Mr. Hunter had the idea for Bookshop nearly a decade ago, when he was working as the editor in chief of Electric Literature, a nonprofit digital publisher. He had watched with alarm as independent bookstores struggled to adapt to the rise of online retail. But he found little support for the proposal. “The people I spoke to didn’t really think it had a chance, so I didn’t pursue it,” he said.

Then, in early 2018, Mr. Hunter, who is now the publisher of the independent press Catapult and the website Lit Hub, met with representatives of the American Booksellers Association. The trade group asked Mr. Hunter for suggestions on how to improve IndieBound, its e-commerce site for independent stores. Instead, he proposed building something from scratch — a site that would offer seamless online shopping for book buyers who want to support local bookstores. Shoppers can select a particular store to buy from, or they can buy straight from Bookshop.

Orders are fulfilled through Ingram, a large book distributor, and mailed directly to customers, so stores don’t have to have the books in stock or process inventory. Bookstores get 30 percent of the list price — less than they would typically make from a direct sale — but don’t have to pay for inventory or shipping.

Bookshop doesn’t profit from the sales that go through particular stores. Instead, it makes money through its direct sales and from affiliate sales, when media organizations, book clubs and social media sites feature links to Bookshop in book reviews or other coverage. The site now has more than 8,000 affiliates, including The New York Times, The New York Review of Books, BuzzFeed and New York magazine. IndieBound, which runs a similar affiliate sales program, is merging its operation with Bookshop’s. (For books that are sold directly by Bookshop, or through media affiliates, 10 percent of the list price goes into a profit pool that gets distributed to independent bookstores; so far, the site has funneled about a million dollars into the pool.)

The launch nearly coincided with the pandemic, which has devastated brick-and-mortar bookstores. In April, bookstore sales plummeted to $219 million, a decline of more than 65 percent from April 2019, according to figures released Tuesday by the Commerce Department. In the first four months of this year, bookstore sales fell by 23 percent compared to the same period in 2019.

  • Updated June 12, 2020

    • Does asymptomatic transmission of Covid-19 happen?

      So far, the evidence seems to show it does. A widely cited paper published in April suggests that people are most infectious about two days before the onset of coronavirus symptoms and estimated that 44 percent of new infections were a result of transmission from people who were not yet showing symptoms. Recently, a top expert at the World Health Organization stated that transmission of the coronavirus by people who did not have symptoms was “very rare,” but she later walked back that statement.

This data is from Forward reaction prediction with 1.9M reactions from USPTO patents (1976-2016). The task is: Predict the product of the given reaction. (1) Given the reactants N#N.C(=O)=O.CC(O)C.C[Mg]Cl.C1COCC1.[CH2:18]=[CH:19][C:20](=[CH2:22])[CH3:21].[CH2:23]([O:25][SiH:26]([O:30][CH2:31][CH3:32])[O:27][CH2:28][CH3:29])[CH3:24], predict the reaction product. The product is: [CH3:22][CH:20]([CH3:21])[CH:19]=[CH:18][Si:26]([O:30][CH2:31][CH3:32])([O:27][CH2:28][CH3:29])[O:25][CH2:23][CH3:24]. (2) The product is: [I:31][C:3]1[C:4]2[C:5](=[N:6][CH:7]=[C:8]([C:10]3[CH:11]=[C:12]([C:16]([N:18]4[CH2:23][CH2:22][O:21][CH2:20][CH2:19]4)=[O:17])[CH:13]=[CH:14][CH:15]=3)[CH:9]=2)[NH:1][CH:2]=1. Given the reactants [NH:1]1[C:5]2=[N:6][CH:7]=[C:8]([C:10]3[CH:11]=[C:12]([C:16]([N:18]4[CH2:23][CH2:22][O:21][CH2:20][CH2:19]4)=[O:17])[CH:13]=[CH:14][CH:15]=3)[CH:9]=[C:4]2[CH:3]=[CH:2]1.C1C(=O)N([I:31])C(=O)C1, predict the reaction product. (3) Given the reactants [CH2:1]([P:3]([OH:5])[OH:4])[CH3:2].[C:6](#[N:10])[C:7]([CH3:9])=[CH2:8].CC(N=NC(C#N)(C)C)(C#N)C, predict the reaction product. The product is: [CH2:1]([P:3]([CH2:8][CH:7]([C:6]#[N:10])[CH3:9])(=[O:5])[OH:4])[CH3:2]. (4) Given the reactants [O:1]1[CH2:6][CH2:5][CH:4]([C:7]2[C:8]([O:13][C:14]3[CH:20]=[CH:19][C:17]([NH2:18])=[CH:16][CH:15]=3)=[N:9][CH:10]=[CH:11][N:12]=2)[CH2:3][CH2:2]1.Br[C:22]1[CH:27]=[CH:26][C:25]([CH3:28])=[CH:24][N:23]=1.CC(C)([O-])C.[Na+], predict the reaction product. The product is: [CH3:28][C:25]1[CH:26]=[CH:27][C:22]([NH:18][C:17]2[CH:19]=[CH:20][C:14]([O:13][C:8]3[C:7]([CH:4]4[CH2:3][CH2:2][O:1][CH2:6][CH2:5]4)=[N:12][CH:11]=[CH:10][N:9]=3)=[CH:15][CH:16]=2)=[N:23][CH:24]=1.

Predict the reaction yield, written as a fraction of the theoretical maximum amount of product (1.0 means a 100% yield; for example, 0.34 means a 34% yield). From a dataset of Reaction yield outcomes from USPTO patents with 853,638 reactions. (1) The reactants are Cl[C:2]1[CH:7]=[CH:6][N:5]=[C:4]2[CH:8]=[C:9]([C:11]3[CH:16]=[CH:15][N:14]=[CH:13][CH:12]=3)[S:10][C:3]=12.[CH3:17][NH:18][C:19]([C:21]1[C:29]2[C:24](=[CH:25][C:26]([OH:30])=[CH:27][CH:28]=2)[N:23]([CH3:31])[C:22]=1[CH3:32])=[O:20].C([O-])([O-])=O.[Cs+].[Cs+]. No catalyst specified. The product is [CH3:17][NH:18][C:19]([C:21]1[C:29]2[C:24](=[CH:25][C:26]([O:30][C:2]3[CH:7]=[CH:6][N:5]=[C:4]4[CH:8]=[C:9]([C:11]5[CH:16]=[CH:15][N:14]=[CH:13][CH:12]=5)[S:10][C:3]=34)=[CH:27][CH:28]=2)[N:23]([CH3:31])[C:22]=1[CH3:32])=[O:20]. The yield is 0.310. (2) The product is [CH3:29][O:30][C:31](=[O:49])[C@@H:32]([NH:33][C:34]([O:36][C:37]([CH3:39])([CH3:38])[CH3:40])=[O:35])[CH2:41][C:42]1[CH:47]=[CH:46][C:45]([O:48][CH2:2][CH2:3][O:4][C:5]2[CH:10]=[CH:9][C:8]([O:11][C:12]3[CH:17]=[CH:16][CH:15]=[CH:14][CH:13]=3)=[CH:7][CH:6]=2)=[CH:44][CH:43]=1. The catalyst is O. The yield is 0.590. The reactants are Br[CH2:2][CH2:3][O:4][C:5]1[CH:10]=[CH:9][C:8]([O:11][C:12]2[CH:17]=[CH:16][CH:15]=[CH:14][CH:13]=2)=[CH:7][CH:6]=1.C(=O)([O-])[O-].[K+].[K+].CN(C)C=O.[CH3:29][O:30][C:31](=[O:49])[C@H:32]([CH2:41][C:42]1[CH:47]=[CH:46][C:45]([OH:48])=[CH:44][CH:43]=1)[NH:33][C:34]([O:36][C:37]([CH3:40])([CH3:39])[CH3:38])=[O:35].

• What’s the risk of catching coronavirus from a surface?

      Touching contaminated objects and then infecting ourselves with the germs is not typically how the virus spreads. But it can happen. A number of studies of flu, rhinovirus, coronavirus and other microbes have shown that respiratory illnesses, including the new coronavirus, can spread by touching contaminated surfaces, particularly in places like day care centers, offices and hospitals. But a long chain of events has to happen for the disease to spread that way. The best way to protect yourself from coronavirus — whether it’s surface transmission or close human contact — is still social distancing, washing your hands, not touching your face and wearing masks.

    • How does blood type influence coronavirus?

      A study by European scientists is the first to document a strong statistical link between genetic variations and Covid-19, the illness caused by the coronavirus. Having Type A blood was linked to a 50 percent increase in the likelihood that a patient would need to get oxygen or to go on a ventilator, according to the new study.

    • How many people have lost their jobs due to coronavirus in the U.S.?

      The unemployment rate fell to 13.3 percent in May, the Labor Department said on June 5, an unexpected improvement in the nation’s job market as hiring rebounded faster than economists expected. Economists had forecast the unemployment rate to increase to as much as 20 percent, after it hit 14.7 percent in April, which was the highest since the government began keeping official statistics after World War II. But the unemployment rate dipped instead, with employers adding 2.5 million jobs, after more than 20 million jobs were lost in April.

    • Will protests set off a second viral wave of coronavirus?